Our health system has long outgrown paper charts. As patients move between different providers and care settings, they expect their health data to move with them. And so, to realize effective, person-centred care, it’s essential that the right information is available in the right place, at the right time.
In other words, a modern health system must be interoperable, enabling information to flow seamlessly and securely. Interoperability benefits patients and health care providers by ensuring the patients have access to their own data, and that providers have the information they need to inform care. It also benefits the health system by supporting measurement, reporting and research.
But many Canadians — quite rightly — have questions about the privacy implications of an interoperable health system. In previous health care models, a single custodian was responsible for end-to-end protection of a patient’s personal health information (PHI). In modern care settings, many custodians may simultaneously have responsibility to protect PHI — for example, a primary care physician may wish to consult with a team of specialists; or a care coordinator may facilitate a care team that involves a mix of clinicians and allied health professionals.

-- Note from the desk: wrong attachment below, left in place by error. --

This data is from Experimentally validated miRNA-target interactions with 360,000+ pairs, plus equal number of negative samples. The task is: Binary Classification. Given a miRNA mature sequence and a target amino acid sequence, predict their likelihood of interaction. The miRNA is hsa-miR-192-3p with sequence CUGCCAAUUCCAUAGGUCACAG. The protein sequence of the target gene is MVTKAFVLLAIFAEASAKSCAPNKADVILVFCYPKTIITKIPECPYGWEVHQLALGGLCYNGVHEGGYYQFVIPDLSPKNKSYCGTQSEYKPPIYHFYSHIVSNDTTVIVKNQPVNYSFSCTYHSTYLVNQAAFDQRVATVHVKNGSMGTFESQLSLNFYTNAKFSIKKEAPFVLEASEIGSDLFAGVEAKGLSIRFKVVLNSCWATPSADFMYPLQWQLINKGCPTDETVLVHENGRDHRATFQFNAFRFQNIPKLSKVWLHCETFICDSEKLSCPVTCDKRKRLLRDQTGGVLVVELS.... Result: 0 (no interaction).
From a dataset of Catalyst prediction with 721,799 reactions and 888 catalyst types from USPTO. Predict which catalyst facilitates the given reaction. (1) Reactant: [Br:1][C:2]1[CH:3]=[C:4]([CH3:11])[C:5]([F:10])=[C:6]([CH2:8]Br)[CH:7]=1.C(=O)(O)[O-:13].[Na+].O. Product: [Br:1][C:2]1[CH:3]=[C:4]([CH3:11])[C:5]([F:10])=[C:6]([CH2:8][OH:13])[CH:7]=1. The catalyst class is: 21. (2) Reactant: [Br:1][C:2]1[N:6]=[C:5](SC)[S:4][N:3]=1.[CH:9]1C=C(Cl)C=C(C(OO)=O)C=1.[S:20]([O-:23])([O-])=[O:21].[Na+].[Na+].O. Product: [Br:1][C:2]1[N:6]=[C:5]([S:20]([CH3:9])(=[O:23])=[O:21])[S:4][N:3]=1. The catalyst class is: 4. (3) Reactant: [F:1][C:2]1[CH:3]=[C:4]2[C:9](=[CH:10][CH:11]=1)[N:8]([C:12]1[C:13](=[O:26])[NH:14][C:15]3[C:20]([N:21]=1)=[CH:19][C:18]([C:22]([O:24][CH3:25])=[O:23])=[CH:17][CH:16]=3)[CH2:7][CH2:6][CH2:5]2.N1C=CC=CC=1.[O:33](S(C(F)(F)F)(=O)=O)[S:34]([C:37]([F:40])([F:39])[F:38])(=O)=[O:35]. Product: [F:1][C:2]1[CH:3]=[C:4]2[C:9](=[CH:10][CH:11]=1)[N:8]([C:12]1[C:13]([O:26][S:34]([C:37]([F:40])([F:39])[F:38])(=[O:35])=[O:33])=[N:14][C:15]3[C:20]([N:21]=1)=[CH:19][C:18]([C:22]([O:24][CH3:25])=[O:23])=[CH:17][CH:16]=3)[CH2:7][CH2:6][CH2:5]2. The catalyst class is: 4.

So how does this work? If providers need to exchange PHI to support the delivery of care, how can they be sure they’re doing so in a way that upholds their privacy obligations? What are patients’ rights and recourses when it comes to privacy in an increasingly interconnected health system?
With this evolving health care landscape in mind, we recently released Privacy as an Enabler: Sharing Personal Health Information for Interoperability Primer. In this primer, we delve into the role privacy plays in the creation of interoperable health systems. The primer provides an introduction to interoperability, an overview of Canadian privacy laws and practical approaches to privacy in the context of interoperability.
Ultimately, privacy laws do not mean that patient data cannot be shared. On the contrary, they help enable the sharing of patient data by ensuring that patients and health professionals understand their roles, rights and responsibilities in protecting PHI. All parties can thus participate confidently in health information exchanges, assured that they are meeting their privacy obligations.
You can download Privacy as an Enabler: Sharing Personal Health Information for Interoperability Primer today. Interoperability is the foundation of a connected, collaborative health system; now, explore how privacy is a cornerstone of interoperability.
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